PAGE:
The Inspiration Behind 'KAUR'

"I realized we don't really have a very clear identity for Sikh women....

KAUR is a groundbreaking project. It is the very first animated short film on the life of Mai Bhago. The film runs just over 22 minutes and will be free for everyone to view in the first week of March to celebrate International Women's Day. Read more at: kaur.sikhnet.com.

This video explains the reason behind the making of the short film.

Here is SikhNet's founder and CTO Gurumustuk Singh Khalsa explaining some of his reasons behind making KAUR:

Women are given the name 'Kaur', which means 'Princess.' But what does that mean for a Sikh woman to be a princess? I was watching my daughter mimic princesses she sees, and I realized we don't really have a very clear identity for Sikh women. Some women wear turbans, some wear chunnis, but often times, if you were to go on the street, you wouldn't know who is a Sikh woman and who is not. That makes it more challenging. I felt that, as my daughter was growing up, we need some role models. I needed some things for her to visually relate to and what it is for a woman to be a Sikh." 

Ek Ong Kaar Kaur Khalsa, SikhNet's Program Director, shares her thoughts:
 

"How do you inspire young girls to be a conscious princess, a spiritual princess, a Khalsa princess instead of a Disney princess? That's where we got back to Mai Bhago and said, 'Who are the women in Sikh history that we know of? Because there are many we don't know of. Mai Bhago is known and she has this amazing story. She empowered herself. She grew up on Dharmic principles. She meditated, learned martial arts and really fought for the life that she loved - this life that Guru Gobind Singh created of equality, freedom and self empowerment. She represented all those qualities."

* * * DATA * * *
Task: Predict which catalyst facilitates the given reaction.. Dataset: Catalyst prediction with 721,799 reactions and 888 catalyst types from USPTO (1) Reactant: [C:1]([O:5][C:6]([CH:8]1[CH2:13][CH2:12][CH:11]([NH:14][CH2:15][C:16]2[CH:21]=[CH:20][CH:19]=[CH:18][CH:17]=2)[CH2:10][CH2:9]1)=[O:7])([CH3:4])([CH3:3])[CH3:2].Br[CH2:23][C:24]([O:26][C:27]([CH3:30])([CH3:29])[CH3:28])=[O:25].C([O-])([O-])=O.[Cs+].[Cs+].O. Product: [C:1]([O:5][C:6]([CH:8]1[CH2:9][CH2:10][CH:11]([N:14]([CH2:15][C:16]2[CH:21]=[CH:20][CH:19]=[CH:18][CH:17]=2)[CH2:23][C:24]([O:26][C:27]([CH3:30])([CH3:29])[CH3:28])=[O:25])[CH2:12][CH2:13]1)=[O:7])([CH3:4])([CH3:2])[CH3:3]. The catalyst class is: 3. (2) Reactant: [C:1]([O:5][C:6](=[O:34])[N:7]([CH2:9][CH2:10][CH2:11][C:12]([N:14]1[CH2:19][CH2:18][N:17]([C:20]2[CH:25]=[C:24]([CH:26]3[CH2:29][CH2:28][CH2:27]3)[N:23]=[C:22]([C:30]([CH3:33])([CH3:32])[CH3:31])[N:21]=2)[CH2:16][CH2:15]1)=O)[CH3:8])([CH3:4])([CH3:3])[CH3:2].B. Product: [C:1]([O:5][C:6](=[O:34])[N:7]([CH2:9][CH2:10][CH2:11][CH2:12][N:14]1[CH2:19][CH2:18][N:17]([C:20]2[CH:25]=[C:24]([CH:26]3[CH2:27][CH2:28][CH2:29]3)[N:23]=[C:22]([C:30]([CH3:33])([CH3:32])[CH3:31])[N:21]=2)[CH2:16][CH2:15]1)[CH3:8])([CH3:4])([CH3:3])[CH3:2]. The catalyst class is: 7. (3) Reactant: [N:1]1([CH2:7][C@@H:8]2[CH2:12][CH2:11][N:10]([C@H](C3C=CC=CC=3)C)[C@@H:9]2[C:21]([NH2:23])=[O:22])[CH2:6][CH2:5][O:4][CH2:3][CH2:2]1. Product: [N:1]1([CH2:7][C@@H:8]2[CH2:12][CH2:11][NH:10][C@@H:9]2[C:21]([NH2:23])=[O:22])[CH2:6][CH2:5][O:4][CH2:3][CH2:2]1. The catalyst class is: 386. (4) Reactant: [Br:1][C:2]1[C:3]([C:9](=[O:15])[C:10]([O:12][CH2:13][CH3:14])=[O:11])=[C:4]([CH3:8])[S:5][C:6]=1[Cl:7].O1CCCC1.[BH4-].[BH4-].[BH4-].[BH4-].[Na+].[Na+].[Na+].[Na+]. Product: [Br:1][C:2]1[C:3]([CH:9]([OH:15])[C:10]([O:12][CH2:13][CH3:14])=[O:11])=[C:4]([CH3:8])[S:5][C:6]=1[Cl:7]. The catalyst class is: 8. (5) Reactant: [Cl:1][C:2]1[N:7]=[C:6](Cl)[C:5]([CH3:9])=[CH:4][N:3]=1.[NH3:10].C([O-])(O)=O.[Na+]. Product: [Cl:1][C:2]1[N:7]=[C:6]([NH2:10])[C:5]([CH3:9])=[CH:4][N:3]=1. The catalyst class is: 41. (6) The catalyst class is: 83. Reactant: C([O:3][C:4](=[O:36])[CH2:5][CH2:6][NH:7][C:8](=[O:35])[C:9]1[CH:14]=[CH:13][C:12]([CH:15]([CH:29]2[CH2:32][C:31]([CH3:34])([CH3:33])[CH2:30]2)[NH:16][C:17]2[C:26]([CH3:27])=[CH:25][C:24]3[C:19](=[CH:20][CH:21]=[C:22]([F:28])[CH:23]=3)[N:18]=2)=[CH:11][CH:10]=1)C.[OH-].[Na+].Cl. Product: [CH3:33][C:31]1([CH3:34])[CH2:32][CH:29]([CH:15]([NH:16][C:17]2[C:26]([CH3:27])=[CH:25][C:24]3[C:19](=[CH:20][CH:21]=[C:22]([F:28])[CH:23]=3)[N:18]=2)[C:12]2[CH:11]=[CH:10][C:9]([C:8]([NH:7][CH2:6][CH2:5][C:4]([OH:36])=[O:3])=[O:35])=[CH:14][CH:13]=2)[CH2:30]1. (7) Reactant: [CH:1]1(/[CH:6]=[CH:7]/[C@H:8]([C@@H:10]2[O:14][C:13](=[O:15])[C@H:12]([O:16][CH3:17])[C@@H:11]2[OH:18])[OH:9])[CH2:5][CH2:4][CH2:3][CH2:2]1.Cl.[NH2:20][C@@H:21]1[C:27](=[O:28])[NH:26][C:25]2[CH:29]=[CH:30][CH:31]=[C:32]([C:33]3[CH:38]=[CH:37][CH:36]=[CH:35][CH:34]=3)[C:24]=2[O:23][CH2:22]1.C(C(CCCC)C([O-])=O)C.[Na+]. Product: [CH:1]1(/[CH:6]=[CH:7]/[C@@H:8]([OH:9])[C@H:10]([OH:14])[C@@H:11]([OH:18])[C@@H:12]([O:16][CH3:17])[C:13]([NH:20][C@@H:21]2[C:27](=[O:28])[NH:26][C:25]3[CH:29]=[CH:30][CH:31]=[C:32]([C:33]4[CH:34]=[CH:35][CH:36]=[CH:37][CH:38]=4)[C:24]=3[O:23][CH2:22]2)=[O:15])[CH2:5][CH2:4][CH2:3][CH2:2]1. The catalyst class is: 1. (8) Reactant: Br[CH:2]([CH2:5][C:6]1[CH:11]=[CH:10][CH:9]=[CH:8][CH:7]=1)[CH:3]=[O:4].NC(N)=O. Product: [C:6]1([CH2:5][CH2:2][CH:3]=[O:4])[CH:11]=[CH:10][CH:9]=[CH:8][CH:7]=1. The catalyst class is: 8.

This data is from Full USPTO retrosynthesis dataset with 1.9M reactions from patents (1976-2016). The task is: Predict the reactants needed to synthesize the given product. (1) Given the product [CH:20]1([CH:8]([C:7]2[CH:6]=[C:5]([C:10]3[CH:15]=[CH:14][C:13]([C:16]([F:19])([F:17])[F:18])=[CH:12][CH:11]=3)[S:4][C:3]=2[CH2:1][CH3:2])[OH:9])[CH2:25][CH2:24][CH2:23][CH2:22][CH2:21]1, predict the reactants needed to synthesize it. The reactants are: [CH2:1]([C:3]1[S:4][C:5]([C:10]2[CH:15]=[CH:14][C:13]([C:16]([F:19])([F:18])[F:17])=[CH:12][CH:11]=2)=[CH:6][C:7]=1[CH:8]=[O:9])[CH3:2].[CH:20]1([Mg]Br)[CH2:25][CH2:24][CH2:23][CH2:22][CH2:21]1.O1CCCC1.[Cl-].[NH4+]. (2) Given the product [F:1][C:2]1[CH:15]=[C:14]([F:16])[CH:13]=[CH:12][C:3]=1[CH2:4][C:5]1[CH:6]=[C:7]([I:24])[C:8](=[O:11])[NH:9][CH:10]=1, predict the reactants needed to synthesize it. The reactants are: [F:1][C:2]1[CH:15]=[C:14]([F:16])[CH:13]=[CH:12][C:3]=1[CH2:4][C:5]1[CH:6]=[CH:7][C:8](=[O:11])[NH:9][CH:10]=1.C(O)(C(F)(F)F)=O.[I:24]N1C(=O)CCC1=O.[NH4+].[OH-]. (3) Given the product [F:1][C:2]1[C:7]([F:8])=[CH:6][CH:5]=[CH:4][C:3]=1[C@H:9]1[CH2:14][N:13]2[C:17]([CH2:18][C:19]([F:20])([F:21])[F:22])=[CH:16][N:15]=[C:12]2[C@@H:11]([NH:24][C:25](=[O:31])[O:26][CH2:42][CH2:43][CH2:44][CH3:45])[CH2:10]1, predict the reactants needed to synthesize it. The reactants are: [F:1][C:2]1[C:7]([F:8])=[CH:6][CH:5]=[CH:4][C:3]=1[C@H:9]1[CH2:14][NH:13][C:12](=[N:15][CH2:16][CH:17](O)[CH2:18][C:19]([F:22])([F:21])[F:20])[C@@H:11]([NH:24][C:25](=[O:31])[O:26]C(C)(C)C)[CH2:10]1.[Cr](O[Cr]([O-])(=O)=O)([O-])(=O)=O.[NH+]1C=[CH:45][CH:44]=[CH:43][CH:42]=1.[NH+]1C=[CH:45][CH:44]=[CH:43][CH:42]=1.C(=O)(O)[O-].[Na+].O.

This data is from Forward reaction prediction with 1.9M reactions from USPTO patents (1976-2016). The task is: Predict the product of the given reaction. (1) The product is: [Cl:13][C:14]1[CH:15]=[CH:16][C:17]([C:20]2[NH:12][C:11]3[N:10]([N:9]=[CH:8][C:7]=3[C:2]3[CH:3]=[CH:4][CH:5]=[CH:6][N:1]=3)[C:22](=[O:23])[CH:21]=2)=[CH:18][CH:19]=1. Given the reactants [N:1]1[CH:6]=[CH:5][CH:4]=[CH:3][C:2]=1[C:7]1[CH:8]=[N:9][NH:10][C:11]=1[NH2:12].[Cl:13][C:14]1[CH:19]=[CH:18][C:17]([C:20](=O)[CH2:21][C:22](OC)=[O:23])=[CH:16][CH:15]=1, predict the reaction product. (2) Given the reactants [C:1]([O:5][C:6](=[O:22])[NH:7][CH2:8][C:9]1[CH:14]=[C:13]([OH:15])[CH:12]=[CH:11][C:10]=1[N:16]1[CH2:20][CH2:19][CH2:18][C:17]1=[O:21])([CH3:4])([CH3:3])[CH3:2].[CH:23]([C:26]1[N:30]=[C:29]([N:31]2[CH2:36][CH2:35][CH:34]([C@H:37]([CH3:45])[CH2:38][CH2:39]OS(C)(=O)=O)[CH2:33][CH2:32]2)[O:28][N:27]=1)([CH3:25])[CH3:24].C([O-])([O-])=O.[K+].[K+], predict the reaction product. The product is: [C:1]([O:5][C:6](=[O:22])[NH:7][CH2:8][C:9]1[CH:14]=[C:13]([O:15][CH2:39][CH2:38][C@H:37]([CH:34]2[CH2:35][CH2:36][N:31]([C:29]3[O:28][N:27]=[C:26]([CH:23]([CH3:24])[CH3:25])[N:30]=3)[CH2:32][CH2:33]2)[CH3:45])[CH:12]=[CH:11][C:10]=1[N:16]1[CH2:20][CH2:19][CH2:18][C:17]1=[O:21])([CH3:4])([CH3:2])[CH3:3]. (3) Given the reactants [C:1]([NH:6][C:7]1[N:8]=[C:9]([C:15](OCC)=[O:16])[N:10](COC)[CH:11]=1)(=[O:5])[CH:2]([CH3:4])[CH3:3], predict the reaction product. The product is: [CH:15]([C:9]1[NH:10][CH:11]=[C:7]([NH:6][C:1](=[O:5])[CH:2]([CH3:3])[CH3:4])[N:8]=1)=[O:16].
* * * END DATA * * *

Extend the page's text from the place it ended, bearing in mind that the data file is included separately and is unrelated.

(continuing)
Mai Bhago
"We wanted to do the story of Mai Bhago. But if you just tell the story of Mai Bhago, it might not be so relevant for young girls who might think, 'That's interesting, but what does that have to do with me?' 

"So we took the Saibhang character one more step. She is young, probably in high school, and she's dealing with bullies and she has an interest in science. She's going through the struggles a lot of girls her age go through because when girls start to hit puberty, they lose a lot of their self-esteem. They lose a lot of their sense of self. They become very insecure.

"Young women may want to start to branch out, but be too afraid to. They don't get the support they need and so they don't. So we molded her not just on a Sikh young girl, but on a young girl from any culture or any time. We wanted this story to have relevance across many cultures and countries because these are universal issues we are dealing with. Mai Bhago is an inspirational figure for any young girl..."
Saibhang
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And don’t forget to MARK YOUR CALENDARS. March 3, 2015. Join us in celebrating International Women’s Day, where we will remember the story of Mai Bhago and the gift of empowerment that the Gurus gave to all women, through SikhNet’s original short animation KAUR.

Visit kaur.sikhnet.com to learn more.

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